Edgell field officers visited regularly to check the pea crops, ensuring the famers were keeping up with their part of the contract. They would also take Maturity Index (MI) readings as part of the monitoring process to help them calculate when the crop would be ready to harvest.

Unlike other vegetables, peas mature in a matter of hours, so monitoring their growth is essential to receiving a successful crop and the best quality product possible. As the crop comes closer to maturity, the field officers spend all hours of the day and night monitoring its progress. If they miss the right level of maturity, the peas become hard like bullets and are worth a lot less.

After taking his MI readings, one Wednesday, the field officer told us that with the continued warm fine weather forecast, the peas would be ready for harvest during the early hours of Saturday morning. This meant the harvesters would arrive late Friday night in preparation.

My husband, Mark, explained to the field officer that we would prefer the crop not be harvested at this time, which would be during the Sabbath hours. He requested that they wait until after Sabbath closed at sunset on Saturday night. He explained about Sabbath and the importance of observing it to the field officer. But the field officer became annoyed and was adamant that the crop would be harvested when he thought appropriate, as stated in the contract.

Due to being locked into a contract, the only way we could see of getting around the Sabbath issue was to take it to God in prayer.

The next day--Thursday--after offering many prayers to God, Mark was asked to meet with the field officer, field manager, production manager and manager. He again explained the importance of Sabbathkeeping and the relevance of not working on the Sabbath, even for anyone "within their gates," as instructed in the Fourth Commandment in Exodus 20.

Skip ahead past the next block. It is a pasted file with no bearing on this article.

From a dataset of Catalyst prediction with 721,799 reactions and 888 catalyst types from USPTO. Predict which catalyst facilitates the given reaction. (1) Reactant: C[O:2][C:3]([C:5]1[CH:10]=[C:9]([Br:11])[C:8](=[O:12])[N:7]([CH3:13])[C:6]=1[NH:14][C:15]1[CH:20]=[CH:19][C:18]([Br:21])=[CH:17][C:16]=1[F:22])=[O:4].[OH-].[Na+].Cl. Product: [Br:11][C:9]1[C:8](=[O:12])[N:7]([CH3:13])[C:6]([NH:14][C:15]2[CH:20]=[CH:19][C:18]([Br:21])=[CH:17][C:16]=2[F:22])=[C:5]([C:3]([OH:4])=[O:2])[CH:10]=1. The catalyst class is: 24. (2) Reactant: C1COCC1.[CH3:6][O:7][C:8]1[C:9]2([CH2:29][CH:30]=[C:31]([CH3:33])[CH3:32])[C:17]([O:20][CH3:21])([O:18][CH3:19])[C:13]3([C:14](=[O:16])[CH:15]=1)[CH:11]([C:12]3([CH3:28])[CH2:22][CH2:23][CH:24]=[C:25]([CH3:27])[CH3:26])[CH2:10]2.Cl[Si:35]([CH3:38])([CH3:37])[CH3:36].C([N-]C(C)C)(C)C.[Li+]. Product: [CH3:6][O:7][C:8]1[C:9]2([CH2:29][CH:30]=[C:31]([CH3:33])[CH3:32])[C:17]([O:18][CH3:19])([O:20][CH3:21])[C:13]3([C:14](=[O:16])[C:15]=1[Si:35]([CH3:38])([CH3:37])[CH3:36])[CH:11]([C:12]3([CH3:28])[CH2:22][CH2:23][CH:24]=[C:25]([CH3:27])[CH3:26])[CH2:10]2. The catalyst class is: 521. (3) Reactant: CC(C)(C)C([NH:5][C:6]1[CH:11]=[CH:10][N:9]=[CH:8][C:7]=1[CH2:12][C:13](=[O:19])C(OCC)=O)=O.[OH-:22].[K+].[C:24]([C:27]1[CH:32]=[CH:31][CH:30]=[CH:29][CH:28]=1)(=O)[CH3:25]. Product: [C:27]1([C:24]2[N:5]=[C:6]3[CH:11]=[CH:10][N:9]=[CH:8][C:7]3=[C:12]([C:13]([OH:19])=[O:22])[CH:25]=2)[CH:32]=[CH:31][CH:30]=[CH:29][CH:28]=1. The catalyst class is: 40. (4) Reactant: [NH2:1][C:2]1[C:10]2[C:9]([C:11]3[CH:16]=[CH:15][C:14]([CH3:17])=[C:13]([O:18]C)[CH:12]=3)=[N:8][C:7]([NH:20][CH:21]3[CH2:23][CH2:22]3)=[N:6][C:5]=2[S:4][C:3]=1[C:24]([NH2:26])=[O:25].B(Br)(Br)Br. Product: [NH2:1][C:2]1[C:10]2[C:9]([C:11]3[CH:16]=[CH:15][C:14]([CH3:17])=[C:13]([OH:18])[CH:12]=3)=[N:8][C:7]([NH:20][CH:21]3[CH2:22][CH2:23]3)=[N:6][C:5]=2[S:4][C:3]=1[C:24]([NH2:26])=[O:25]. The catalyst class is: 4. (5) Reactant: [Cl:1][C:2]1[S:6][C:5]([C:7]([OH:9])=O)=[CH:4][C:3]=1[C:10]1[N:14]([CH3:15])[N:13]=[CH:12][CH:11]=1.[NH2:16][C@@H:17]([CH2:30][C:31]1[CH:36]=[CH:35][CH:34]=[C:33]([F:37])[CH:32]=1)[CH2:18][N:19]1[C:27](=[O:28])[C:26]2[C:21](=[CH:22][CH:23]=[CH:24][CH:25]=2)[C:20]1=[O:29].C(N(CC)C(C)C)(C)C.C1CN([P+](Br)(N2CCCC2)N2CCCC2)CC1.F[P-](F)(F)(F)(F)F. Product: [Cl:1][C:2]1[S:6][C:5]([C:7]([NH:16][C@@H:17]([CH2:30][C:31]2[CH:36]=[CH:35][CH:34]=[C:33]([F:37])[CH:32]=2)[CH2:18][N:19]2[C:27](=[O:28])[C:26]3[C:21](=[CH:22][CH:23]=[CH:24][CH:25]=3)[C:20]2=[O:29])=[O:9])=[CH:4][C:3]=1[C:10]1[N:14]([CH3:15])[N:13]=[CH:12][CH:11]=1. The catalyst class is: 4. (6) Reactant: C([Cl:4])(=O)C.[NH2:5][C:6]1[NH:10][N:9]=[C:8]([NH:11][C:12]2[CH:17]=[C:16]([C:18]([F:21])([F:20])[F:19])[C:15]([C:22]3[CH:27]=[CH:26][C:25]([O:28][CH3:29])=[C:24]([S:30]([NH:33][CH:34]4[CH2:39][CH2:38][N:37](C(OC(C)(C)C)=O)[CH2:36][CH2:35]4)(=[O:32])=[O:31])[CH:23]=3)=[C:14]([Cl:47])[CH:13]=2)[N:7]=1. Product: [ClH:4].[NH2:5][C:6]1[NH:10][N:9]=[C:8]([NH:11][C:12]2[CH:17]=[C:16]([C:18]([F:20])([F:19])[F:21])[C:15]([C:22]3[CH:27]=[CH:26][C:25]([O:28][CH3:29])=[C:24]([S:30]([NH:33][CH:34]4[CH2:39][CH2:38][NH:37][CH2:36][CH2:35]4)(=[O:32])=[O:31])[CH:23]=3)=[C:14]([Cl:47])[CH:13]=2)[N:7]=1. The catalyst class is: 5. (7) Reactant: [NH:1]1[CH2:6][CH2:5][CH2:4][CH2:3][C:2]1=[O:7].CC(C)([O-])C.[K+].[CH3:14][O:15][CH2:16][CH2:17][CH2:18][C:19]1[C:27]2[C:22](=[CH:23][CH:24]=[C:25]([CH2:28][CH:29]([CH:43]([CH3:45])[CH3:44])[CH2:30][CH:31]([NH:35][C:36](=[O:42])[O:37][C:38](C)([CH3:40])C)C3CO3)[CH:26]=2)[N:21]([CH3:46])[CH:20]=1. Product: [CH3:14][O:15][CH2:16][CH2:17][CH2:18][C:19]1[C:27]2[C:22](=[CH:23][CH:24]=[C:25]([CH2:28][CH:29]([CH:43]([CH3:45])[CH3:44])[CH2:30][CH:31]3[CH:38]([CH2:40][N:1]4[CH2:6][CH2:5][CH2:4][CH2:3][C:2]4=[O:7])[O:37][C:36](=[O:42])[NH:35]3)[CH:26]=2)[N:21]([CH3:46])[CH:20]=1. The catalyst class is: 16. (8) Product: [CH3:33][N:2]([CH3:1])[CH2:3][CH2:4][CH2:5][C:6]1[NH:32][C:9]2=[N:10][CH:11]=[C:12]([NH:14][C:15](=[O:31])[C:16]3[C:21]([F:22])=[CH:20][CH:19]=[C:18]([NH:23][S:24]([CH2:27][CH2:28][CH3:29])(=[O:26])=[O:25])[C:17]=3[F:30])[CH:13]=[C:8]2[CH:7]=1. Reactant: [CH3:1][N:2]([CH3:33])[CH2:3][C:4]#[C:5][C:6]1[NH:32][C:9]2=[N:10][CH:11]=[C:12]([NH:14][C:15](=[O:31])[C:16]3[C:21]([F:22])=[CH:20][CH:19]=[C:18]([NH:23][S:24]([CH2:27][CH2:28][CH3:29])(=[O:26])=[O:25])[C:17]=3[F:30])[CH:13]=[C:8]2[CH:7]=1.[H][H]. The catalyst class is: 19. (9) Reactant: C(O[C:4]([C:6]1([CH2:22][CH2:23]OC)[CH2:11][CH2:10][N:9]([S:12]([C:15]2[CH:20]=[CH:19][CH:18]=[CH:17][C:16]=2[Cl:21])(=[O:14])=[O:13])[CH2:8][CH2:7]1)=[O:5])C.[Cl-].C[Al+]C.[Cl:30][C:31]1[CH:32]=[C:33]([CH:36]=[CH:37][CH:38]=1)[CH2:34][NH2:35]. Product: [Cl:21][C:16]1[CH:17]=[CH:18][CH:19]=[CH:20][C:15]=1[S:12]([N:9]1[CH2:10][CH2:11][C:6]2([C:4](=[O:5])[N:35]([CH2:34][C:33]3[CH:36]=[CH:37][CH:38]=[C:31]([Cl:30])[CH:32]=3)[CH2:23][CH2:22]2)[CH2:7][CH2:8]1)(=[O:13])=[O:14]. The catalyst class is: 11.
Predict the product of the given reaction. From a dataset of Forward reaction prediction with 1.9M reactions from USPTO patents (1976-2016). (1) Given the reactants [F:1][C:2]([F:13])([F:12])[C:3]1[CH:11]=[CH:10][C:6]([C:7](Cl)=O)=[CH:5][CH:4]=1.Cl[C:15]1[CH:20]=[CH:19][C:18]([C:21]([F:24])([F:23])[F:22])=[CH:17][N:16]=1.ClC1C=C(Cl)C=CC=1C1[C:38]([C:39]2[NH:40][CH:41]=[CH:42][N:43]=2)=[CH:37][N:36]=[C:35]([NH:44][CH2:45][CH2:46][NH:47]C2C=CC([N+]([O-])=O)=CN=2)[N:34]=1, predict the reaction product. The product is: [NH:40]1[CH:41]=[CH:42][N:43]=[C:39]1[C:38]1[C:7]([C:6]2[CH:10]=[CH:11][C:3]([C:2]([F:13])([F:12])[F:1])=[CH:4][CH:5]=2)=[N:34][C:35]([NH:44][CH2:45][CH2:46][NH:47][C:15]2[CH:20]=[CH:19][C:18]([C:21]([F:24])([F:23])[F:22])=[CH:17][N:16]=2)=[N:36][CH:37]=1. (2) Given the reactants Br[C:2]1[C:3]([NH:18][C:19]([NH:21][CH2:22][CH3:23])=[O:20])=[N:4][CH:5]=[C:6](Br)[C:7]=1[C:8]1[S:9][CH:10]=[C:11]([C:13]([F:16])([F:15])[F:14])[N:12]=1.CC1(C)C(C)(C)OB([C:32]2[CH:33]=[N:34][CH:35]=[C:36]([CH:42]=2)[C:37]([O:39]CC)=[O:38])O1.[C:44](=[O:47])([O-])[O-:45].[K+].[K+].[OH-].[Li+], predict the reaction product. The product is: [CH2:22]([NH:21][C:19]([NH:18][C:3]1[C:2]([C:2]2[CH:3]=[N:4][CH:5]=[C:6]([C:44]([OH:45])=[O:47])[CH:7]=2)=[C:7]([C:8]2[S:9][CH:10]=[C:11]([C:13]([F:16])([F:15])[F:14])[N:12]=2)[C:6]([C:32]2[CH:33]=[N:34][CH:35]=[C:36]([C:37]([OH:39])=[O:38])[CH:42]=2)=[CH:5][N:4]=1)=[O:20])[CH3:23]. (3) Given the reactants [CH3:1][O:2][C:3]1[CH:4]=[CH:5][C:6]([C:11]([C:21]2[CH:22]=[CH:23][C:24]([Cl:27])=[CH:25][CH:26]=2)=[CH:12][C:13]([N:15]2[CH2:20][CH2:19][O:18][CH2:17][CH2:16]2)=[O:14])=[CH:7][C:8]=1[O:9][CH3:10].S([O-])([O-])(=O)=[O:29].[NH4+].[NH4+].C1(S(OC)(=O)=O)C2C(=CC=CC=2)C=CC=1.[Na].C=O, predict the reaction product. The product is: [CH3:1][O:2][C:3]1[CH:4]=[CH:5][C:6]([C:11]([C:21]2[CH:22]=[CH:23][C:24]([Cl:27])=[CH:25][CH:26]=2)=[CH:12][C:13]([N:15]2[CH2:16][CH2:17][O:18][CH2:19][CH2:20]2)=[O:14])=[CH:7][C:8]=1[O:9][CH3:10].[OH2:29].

The managers explained again to Mark that if the crop was left to be harvested when he wanted, the peas could be overmature, with a very high MI reading. Consequently, we would receive the lowest payment rate per ton and the peas would be like bullets, which was not in Edgell-Birdseye's interest. They emphasised to him that once they had taken out the costs due to Edgell, for the seed, planting and harvesting of the crop, our crop payment would be reduced even further.

They asked if we had considered that by the time we took out our other costs--such as fertiliser, irrigation and labour--we might actually make a substantial loss.

Mark responded by telling them we believed God was in control. He could either turn it into a bumper crop or let it fail, but ultimately, we would leave it completely in God's hands as it was His crop.

To the annoyance of the field officer, after telling Mark how foolish they thought he and his family were, the managers decided they would respect our religious beliefs and hold off the harvest until just after sunset on Saturday night, even if the crop was ready for harvest earlier. What a relief and an answer to prayer!

But God wasn't finished. Our pea crop not only became the topic of interest to many of the employees at Edgell-Birdseye but also the townsfolk and surrounding farmers who had heard what was happening. Many in the district knew our family well, knew of our faith and that we only ever worked six days a week--never on Sabbath. They were all watching with considerable interest. Unexpectedly, Friday morning dawned cold, overcast and drizzly--a cold front had moved in overnight. This was contrary to the longrange weather forecast and unusual for that time of the year. As the cooler weather would slow down the maturing of the pea crop, the field officer told us that based on the new MI readings, the crop would not be ready for harvesting until midnight Saturday night. God not only answered our prayers for not harvesting on Sabbath, He also brought in a cold front to slow down the maturing of the peas.

Still, God wasn't finished yet. Very rarely will a pea crop yield both a low MI reading for high quality and high tonnage per acre. Much to the amazement of the Edgell-Birdseye management and staff--and the interested on lookers--this pea crop had the lowest MI reading, giving the highest quality supplied for the season. It also had one of the highest tonnages per acre in the district.

Humanly speaking, it is impossible. But with God everything is possible. Matthew 19:26. Jenny Keegan now lives in Mittagong, New South Wales, with her family, but about 20 years ago--at the time of this story--both she and her husband, Mark, worked for Edgell-Birdseye in Manjimup, Western Australia, as well as helping with the family farm.